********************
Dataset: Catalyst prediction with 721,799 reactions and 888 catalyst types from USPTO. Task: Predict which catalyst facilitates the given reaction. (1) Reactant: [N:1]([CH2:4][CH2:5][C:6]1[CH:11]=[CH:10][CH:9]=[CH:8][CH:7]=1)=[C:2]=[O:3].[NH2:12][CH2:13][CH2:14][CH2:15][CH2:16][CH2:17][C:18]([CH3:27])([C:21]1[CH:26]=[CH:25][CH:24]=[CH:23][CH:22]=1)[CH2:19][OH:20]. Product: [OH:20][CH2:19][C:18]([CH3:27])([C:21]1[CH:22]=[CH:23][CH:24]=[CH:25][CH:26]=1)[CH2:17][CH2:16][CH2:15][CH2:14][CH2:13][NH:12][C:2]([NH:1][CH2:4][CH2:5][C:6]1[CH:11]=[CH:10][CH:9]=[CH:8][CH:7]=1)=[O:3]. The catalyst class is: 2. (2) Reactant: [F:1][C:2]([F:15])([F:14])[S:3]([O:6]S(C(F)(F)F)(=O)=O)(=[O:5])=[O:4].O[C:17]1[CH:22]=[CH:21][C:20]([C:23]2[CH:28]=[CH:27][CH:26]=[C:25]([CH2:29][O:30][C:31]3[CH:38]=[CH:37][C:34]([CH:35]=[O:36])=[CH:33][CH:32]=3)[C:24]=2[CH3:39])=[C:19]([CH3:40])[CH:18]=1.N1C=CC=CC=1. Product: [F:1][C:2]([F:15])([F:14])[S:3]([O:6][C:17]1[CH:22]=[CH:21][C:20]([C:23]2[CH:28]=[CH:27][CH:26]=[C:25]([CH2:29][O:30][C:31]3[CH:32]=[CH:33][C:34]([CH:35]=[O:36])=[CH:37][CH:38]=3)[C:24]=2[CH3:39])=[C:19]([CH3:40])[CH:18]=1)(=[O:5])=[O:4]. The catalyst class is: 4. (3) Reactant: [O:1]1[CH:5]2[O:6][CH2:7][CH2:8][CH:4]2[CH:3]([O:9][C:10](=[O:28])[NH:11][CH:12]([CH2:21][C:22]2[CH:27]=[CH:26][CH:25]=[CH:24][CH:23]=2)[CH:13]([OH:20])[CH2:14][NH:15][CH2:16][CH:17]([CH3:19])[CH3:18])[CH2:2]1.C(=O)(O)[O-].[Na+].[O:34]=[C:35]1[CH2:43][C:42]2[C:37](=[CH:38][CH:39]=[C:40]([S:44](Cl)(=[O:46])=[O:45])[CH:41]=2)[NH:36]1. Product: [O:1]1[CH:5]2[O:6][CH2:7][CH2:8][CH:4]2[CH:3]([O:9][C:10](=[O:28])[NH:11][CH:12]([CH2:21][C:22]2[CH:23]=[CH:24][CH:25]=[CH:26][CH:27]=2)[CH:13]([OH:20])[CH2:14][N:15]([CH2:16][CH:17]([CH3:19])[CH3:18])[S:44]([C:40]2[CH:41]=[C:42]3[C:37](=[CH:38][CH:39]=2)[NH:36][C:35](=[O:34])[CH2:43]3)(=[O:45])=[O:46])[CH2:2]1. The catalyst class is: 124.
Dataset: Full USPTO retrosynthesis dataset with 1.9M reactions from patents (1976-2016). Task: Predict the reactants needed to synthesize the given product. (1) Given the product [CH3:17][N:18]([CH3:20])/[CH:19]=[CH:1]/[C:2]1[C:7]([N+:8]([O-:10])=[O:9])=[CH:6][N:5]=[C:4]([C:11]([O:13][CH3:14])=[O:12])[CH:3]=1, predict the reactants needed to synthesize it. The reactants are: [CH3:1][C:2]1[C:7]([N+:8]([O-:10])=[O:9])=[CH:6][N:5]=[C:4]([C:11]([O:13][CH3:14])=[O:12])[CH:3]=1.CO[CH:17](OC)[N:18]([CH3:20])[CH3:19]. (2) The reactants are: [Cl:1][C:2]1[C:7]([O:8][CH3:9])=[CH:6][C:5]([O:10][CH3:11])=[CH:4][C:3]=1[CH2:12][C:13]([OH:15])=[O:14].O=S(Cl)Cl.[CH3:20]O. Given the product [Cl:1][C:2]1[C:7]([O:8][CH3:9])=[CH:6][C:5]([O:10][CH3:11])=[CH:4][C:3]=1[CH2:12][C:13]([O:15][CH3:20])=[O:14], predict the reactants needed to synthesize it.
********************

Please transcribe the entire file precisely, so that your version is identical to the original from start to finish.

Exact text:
Dataset: Catalyst prediction with 721,799 reactions and 888 catalyst types from USPTO. Task: Predict which catalyst facilitates the given reaction. (1) Reactant: [N:1]([CH2:4][CH2:5][C:6]1[CH:11]=[CH:10][CH:9]=[CH:8][CH:7]=1)=[C:2]=[O:3].[NH2:12][CH2:13][CH2:14][CH2:15][CH2:16][CH2:17][C:18]([CH3:27])([C:21]1[CH:26]=[CH:25][CH:24]=[CH:23][CH:22]=1)[CH2:19][OH:20]. Product: [OH:20][CH2:19][C:18]([CH3:27])([C:21]1[CH:22]=[CH:23][CH:24]=[CH:25][CH:26]=1)[CH2:17][CH2:16][CH2:15][CH2:14][CH2:13][NH:12][C:2]([NH:1][CH2:4][CH2:5][C:6]1[CH:11]=[CH:10][CH:9]=[CH:8][CH:7]=1)=[O:3]. The catalyst class is: 2. (2) Reactant: [F:1][C:2]([F:15])([F:14])[S:3]([O:6]S(C(F)(F)F)(=O)=O)(=[O:5])=[O:4].O[C:17]1[CH:22]=[CH:21][C:20]([C:23]2[CH:28]=[CH:27][CH:26]=[C:25]([CH2:29][O:30][C:31]3[CH:38]=[CH:37][C:34]([CH:35]=[O:36])=[CH:33][CH:32]=3)[C:24]=2[CH3:39])=[C:19]([CH3:40])[CH:18]=1.N1C=CC=CC=1. Product: [F:1][C:2]([F:15])([F:14])[S:3]([O:6][C:17]1[CH:22]=[CH:21][C:20]([C:23]2[CH:28]=[CH:27][CH:26]=[C:25]([CH2:29][O:30][C:31]3[CH:32]=[CH:33][C:34]([CH:35]=[O:36])=[CH:37][CH:38]=3)[C:24]=2[CH3:39])=[C:19]([CH3:40])[CH:18]=1)(=[O:5])=[O:4]. The catalyst class is: 4. (3) Reactant: [O:1]1[CH:5]2[O:6][CH2:7][CH2:8][CH:4]2[CH:3]([O:9][C:10](=[O:28])[NH:11][CH:12]([CH2:21][C:22]2[CH:27]=[CH:26][CH:25]=[CH:24][CH:23]=2)[CH:13]([OH:20])[CH2:14][NH:15][CH2:16][CH:17]([CH3:19])[CH3:18])[CH2:2]1.C(=O)(O)[O-].[Na+].[O:34]=[C:35]1[CH2:43][C:42]2[C:37](=[CH:38][CH:39]=[C:40]([S:44](Cl)(=[O:46])=[O:45])[CH:41]=2)[NH:36]1. Product: [O:1]1[CH:5]2[O:6][CH2:7][CH2:8][CH:4]2[CH:3]([O:9][C:10](=[O:28])[NH:11][CH:12]([CH2:21][C:22]2[CH:23]=[CH:24][CH:25]=[CH:26][CH:27]=2)[CH:13]([OH:20])[CH2:14][N:15]([CH2:16][CH:17]([CH3:19])[CH3:18])[S:44]([C:40]2[CH:41]=[C:42]3[C:37](=[CH:38][CH:39]=2)[NH:36][C:35](=[O:34])[CH2:43]3)(=[O:45])=[O:46])[CH2:2]1. The catalyst class is: 124.
Dataset: Full USPTO retrosynthesis dataset with 1.9M reactions from patents (1976-2016). Task: Predict the reactants needed to synthesize the given product. (1) Given the product [CH3:17][N:18]([CH3:20])/[CH:19]=[CH:1]/[C:2]1[C:7]([N+:8]([O-:10])=[O:9])=[CH:6][N:5]=[C:4]([C:11]([O:13][CH3:14])=[O:12])[CH:3]=1, predict the reactants needed to synthesize it. The reactants are: [CH3:1][C:2]1[C:7]([N+:8]([O-:10])=[O:9])=[CH:6][N:5]=[C:4]([C:11]([O:13][CH3:14])=[O:12])[CH:3]=1.CO[CH:17](OC)[N:18]([CH3:20])[CH3:19]. (2) The reactants are: [Cl:1][C:2]1[C:7]([O:8][CH3:9])=[CH:6][C:5]([O:10][CH3:11])=[CH:4][C:3]=1[CH2:12][C:13]([OH:15])=[O:14].O=S(Cl)Cl.[CH3:20]O. Given the product [Cl:1][C:2]1[C:7]([O:8][CH3:9])=[CH:6][C:5]([O:10][CH3:11])=[CH:4][C:3]=1[CH2:12][C:13]([O:15][CH3:20])=[O:14], predict the reactants needed to synthesize it.